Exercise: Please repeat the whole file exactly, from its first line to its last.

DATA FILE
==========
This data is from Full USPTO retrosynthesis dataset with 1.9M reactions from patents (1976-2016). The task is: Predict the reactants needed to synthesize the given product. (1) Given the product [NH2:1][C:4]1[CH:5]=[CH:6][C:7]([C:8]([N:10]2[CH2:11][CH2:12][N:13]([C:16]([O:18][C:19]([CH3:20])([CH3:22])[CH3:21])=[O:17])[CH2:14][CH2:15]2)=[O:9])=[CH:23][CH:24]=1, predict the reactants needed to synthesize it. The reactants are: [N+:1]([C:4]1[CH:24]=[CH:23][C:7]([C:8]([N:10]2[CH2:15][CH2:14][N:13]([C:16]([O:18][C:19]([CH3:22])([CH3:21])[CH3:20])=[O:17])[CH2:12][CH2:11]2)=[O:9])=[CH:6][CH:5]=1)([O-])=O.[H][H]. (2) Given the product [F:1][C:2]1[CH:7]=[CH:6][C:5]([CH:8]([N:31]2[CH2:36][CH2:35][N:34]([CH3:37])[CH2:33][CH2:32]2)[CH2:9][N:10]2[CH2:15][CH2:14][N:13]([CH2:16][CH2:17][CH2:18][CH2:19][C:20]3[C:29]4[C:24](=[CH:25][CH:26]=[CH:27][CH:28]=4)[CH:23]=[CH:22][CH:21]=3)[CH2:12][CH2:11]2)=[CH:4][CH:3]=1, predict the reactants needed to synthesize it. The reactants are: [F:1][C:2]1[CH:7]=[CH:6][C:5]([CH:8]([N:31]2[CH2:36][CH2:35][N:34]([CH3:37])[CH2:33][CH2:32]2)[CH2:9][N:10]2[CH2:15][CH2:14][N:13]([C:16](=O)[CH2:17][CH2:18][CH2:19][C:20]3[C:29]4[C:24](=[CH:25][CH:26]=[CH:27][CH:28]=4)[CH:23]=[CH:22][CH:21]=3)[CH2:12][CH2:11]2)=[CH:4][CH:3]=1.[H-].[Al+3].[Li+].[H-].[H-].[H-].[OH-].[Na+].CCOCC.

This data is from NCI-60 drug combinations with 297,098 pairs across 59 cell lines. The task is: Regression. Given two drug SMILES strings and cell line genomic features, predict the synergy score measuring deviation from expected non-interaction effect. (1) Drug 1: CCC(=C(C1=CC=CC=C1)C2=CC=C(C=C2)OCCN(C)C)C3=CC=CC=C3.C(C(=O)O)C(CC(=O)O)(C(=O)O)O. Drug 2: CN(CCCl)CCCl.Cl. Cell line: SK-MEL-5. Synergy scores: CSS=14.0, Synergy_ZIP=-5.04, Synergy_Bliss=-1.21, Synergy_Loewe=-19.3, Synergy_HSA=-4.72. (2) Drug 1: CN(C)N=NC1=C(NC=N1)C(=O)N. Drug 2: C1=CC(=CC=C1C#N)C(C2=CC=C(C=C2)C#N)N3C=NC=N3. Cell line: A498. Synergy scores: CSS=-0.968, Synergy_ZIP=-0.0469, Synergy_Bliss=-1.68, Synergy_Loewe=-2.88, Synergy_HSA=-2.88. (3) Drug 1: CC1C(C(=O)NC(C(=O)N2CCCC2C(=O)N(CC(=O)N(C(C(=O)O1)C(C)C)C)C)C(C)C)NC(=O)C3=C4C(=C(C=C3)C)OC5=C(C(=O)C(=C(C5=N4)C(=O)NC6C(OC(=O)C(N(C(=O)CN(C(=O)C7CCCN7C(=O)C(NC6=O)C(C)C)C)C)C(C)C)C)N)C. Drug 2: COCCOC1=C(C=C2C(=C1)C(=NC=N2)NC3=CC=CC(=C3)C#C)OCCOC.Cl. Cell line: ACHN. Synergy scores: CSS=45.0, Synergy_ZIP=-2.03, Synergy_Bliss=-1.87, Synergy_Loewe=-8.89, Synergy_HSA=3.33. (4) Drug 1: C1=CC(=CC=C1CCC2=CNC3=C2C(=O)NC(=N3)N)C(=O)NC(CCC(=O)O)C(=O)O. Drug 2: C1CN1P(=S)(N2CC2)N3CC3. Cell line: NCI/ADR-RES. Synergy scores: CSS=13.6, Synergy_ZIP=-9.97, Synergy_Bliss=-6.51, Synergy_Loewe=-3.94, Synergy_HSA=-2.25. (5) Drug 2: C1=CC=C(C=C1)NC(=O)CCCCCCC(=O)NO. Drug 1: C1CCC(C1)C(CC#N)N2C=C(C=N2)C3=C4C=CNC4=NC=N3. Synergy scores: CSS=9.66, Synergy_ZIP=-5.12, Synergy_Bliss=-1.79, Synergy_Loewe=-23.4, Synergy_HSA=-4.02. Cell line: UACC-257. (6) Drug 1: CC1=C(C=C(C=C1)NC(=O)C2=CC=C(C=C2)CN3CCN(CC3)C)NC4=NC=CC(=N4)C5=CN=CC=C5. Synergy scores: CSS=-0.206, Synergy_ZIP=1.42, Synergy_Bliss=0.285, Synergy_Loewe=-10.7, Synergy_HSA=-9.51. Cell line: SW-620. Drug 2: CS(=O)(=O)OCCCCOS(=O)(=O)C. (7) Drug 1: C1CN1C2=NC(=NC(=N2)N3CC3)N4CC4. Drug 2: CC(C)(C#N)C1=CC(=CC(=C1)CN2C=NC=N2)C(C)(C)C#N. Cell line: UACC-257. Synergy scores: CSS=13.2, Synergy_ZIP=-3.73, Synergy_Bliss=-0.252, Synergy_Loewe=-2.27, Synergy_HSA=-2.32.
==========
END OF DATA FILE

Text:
This data is from Full USPTO retrosynthesis dataset with 1.9M reactions from patents (1976-2016). The task is: Predict the reactants needed to synthesize the given product. (1) Given the product [NH2:1][C:4]1[CH:5]=[CH:6][C:7]([C:8]([N:10]2[CH2:11][CH2:12][N:13]([C:16]([O:18][C:19]([CH3:20])([CH3:22])[CH3:21])=[O:17])[CH2:14][CH2:15]2)=[O:9])=[CH:23][CH:24]=1, predict the reactants needed to synthesize it. The reactants are: [N+:1]([C:4]1[CH:24]=[CH:23][C:7]([C:8]([N:10]2[CH2:15][CH2:14][N:13]([C:16]([O:18][C:19]([CH3:22])([CH3:21])[CH3:20])=[O:17])[CH2:12][CH2:11]2)=[O:9])=[CH:6][CH:5]=1)([O-])=O.[H][H]. (2) Given the product [F:1][C:2]1[CH:7]=[CH:6][C:5]([CH:8]([N:31]2[CH2:36][CH2:35][N:34]([CH3:37])[CH2:33][CH2:32]2)[CH2:9][N:10]2[CH2:15][CH2:14][N:13]([CH2:16][CH2:17][CH2:18][CH2:19][C:20]3[C:29]4[C:24](=[CH:25][CH:26]=[CH:27][CH:28]=4)[CH:23]=[CH:22][CH:21]=3)[CH2:12][CH2:11]2)=[CH:4][CH:3]=1, predict the reactants needed to synthesize it. The reactants are: [F:1][C:2]1[CH:7]=[CH:6][C:5]([CH:8]([N:31]2[CH2:36][CH2:35][N:34]([CH3:37])[CH2:33][CH2:32]2)[CH2:9][N:10]2[CH2:15][CH2:14][N:13]([C:16](=O)[CH2:17][CH2:18][CH2:19][C:20]3[C:29]4[C:24](=[CH:25][CH:26]=[CH:27][CH:28]=4)[CH:23]=[CH:22][CH:21]=3)[CH2:12][CH2:11]2)=[CH:4][CH:3]=1.[H-].[Al+3].[Li+].[H-].[H-].[H-].[OH-].[Na+].CCOCC.

This data is from NCI-60 drug combinations with 297,098 pairs across 59 cell lines. The task is: Regression. Given two drug SMILES strings and cell line genomic features, predict the synergy score measuring deviation from expected non-interaction effect. (1) Drug 1: CCC(=C(C1=CC=CC=C1)C2=CC=C(C=C2)OCCN(C)C)C3=CC=CC=C3.C(C(=O)O)C(CC(=O)O)(C(=O)O)O. Drug 2: CN(CCCl)CCCl.Cl. Cell line: SK-MEL-5. Synergy scores: CSS=14.0, Synergy_ZIP=-5.04, Synergy_Bliss=-1.21, Synergy_Loewe=-19.3, Synergy_HSA=-4.72. (2) Drug 1: CN(C)N=NC1=C(NC=N1)C(=O)N. Drug 2: C1=CC(=CC=C1C#N)C(C2=CC=C(C=C2)C#N)N3C=NC=N3. Cell line: A498. Synergy scores: CSS=-0.968, Synergy_ZIP=-0.0469, Synergy_Bliss=-1.68, Synergy_Loewe=-2.88, Synergy_HSA=-2.88. (3) Drug 1: CC1C(C(=O)NC(C(=O)N2CCCC2C(=O)N(CC(=O)N(C(C(=O)O1)C(C)C)C)C)C(C)C)NC(=O)C3=C4C(=C(C=C3)C)OC5=C(C(=O)C(=C(C5=N4)C(=O)NC6C(OC(=O)C(N(C(=O)CN(C(=O)C7CCCN7C(=O)C(NC6=O)C(C)C)C)C)C(C)C)C)N)C. Drug 2: COCCOC1=C(C=C2C(=C1)C(=NC=N2)NC3=CC=CC(=C3)C#C)OCCOC.Cl. Cell line: ACHN. Synergy scores: CSS=45.0, Synergy_ZIP=-2.03, Synergy_Bliss=-1.87, Synergy_Loewe=-8.89, Synergy_HSA=3.33. (4) Drug 1: C1=CC(=CC=C1CCC2=CNC3=C2C(=O)NC(=N3)N)C(=O)NC(CCC(=O)O)C(=O)O. Drug 2: C1CN1P(=S)(N2CC2)N3CC3. Cell line: NCI/ADR-RES. Synergy scores: CSS=13.6, Synergy_ZIP=-9.97, Synergy_Bliss=-6.51, Synergy_Loewe=-3.94, Synergy_HSA=-2.25. (5) Drug 2: C1=CC=C(C=C1)NC(=O)CCCCCCC(=O)NO. Drug 1: C1CCC(C1)C(CC#N)N2C=C(C=N2)C3=C4C=CNC4=NC=N3. Synergy scores: CSS=9.66, Synergy_ZIP=-5.12, Synergy_Bliss=-1.79, Synergy_Loewe=-23.4, Synergy_HSA=-4.02. Cell line: UACC-257. (6) Drug 1: CC1=C(C=C(C=C1)NC(=O)C2=CC=C(C=C2)CN3CCN(CC3)C)NC4=NC=CC(=N4)C5=CN=CC=C5. Synergy scores: CSS=-0.206, Synergy_ZIP=1.42, Synergy_Bliss=0.285, Synergy_Loewe=-10.7, Synergy_HSA=-9.51. Cell line: SW-620. Drug 2: CS(=O)(=O)OCCCCOS(=O)(=O)C. (7) Drug 1: C1CN1C2=NC(=NC(=N2)N3CC3)N4CC4. Drug 2: CC(C)(C#N)C1=CC(=CC(=C1)CN2C=NC=N2)C(C)(C)C#N. Cell line: UACC-257. Synergy scores: CSS=13.2, Synergy_ZIP=-3.73, Synergy_Bliss=-0.252, Synergy_Loewe=-2.27, Synergy_HSA=-2.32.